A man may wear a red necktie with a green shirt and still be a gentleman.  The unpretentious man with the old suitcase may be rich as Croesus.

The stranger in cowhide boots and ten gallon hat may be the president of a railroad. You cannot afford to be superior or impolite to any guest—they’re all important, and they’re all paying for the same service. Old and new customers

New customers are just as important as the old customers you recognize.  Remember that each new customer is an old customer in the making.  Do your part to give him the desire to come back to us bringing his family and friends.

Satisfied guests

Statler guests should be made to feel that we want to give them more sincere service for their money than they ever before received at any hotel.  The employee who helps to foster this feeling in our guests is never out of a job, nor does he escape the eyes of his department head or the manager.  Make the guests feel the fine good-fellowship of the hotel; the “No-trouble-to-help-you” spirit.  Never be perky, pungent or fresh.  Remember the guest pays your salary.

No place for arguments

Once in a great while, a misguided employee disagrees with a guest on some question of facts, He maintains that the meat is well done- when the guest says it isn’t.  Or that THIS sauce was ordered when the guest says the other.  Or that the bellman did go up to the room.  Either way be correct as to facts.

But—and these are definite instructions.  No employer of these hotels has the privilege of arguing any point with a guest.  He must adjust the matter at once to the guest’s satisfaction, or call his superior to adjust it.

Wrangling has no place in a Statler hotel.

Yardsticks of Service

Statler Service, beginning in Buffalo, can now be obtained in seven other great American cities and has become synonymous with good service—the yardstick of hotel service everywhere.  We want these words, Statler Service, to mean even more than that.  We hope to make them mean not only good service but the best service, always.  You can help us to realize this hope.  Your opportunity with the Statler organization will be measured by your ability to make that part of Statler Service for which you are responsible the tops of its kind to be found in any hotel, anywhere.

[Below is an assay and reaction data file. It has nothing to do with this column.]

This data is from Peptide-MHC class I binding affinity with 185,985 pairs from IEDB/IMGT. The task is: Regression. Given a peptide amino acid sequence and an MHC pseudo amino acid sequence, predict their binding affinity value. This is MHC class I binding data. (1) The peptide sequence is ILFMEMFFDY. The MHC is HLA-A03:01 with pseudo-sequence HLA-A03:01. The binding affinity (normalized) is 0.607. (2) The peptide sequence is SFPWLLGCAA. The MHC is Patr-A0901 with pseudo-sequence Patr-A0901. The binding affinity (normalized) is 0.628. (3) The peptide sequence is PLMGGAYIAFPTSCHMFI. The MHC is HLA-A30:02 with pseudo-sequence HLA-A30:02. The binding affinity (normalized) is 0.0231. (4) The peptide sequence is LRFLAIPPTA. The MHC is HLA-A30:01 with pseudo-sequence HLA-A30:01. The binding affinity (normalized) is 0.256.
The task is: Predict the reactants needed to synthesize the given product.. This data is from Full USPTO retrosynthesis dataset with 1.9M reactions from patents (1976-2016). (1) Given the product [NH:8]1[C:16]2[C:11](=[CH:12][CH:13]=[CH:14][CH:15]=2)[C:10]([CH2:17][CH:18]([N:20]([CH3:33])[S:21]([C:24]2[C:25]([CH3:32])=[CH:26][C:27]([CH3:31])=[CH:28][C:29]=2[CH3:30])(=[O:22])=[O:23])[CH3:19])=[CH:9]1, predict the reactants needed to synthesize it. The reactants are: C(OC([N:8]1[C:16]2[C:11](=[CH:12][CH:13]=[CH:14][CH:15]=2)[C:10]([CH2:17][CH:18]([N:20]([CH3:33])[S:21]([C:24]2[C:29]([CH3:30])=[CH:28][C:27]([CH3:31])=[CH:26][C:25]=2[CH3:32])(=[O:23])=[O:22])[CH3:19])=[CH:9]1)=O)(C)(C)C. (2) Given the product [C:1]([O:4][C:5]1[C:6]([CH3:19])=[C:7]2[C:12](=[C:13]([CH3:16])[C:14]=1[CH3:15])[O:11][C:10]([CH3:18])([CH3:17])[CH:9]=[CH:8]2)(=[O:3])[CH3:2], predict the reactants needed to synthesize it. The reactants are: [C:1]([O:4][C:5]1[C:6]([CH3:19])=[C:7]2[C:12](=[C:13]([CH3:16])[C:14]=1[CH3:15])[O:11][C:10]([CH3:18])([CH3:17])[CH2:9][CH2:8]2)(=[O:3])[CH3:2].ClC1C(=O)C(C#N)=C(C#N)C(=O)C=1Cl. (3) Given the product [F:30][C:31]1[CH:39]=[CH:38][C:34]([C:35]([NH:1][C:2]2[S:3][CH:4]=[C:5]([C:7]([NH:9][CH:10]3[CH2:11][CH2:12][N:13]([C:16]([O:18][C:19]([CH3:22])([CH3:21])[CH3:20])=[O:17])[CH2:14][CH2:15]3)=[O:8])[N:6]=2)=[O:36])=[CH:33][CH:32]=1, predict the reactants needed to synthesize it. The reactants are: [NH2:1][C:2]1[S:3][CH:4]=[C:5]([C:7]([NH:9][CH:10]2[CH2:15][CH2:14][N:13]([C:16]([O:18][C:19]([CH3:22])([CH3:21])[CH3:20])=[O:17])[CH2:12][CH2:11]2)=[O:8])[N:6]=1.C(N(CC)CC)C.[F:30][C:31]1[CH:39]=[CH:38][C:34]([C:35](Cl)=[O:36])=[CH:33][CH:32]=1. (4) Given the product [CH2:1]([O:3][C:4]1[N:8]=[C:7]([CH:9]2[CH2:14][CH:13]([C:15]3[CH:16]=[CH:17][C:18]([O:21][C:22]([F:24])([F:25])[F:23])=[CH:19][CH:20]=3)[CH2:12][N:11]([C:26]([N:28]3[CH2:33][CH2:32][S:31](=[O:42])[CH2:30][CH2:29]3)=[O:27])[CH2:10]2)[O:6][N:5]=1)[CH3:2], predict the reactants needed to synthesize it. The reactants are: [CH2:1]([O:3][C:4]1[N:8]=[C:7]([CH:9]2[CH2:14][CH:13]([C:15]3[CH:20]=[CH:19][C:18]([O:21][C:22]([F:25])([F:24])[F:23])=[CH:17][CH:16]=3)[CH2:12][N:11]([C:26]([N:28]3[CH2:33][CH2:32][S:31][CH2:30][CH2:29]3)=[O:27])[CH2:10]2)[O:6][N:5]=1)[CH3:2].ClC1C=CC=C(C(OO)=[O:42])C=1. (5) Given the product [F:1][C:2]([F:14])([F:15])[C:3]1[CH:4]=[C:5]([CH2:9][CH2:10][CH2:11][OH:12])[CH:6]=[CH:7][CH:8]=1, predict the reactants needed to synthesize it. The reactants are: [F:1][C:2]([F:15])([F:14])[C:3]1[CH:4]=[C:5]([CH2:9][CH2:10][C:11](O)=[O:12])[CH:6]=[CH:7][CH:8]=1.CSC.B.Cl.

What About Tipping?

The guest chooses a certain hotel because he expects to receive quick and cheerful service.  Now and then an employee— he may be a waiter, barber, bellman, bootblack or anyone of a dozen others—adds a bit of his own personality to his service.  He shows a little more intelligence, initiative, discernment than anticipated and is pleased.  He feels the employee has given him something extra and unexpected and he wants to show his appreciation by paying something for it.  He tips.

It is the business of any good hotel to serve the public.  It is the declared purpose of Statler hotels to please the public better than any other hotel.

Now, a first-class hotel cannot be maintained on a tipless basis, because a certain percentage of its guest will tip, in spite of all rules.

So we say to our patrons:

Guests do not have to tip at a Statler hotel to get courteous, polite, attentive service.  We guarantee to our guests, who do not wish to tip, everything—EVERYTHING— the way of attention and courtesy that the tipper gets.

Finally, we say to our patrons:

Please do not tip unless you feel like it.  If you do tip, let it be because of a genuine desire to do so, not merely to conform with what someone else does.

A Statler employees who is thoughtful enough to merit tips should be prepared to render a like service whether he is tipped or not—and to say “thank you” if he receives a tip.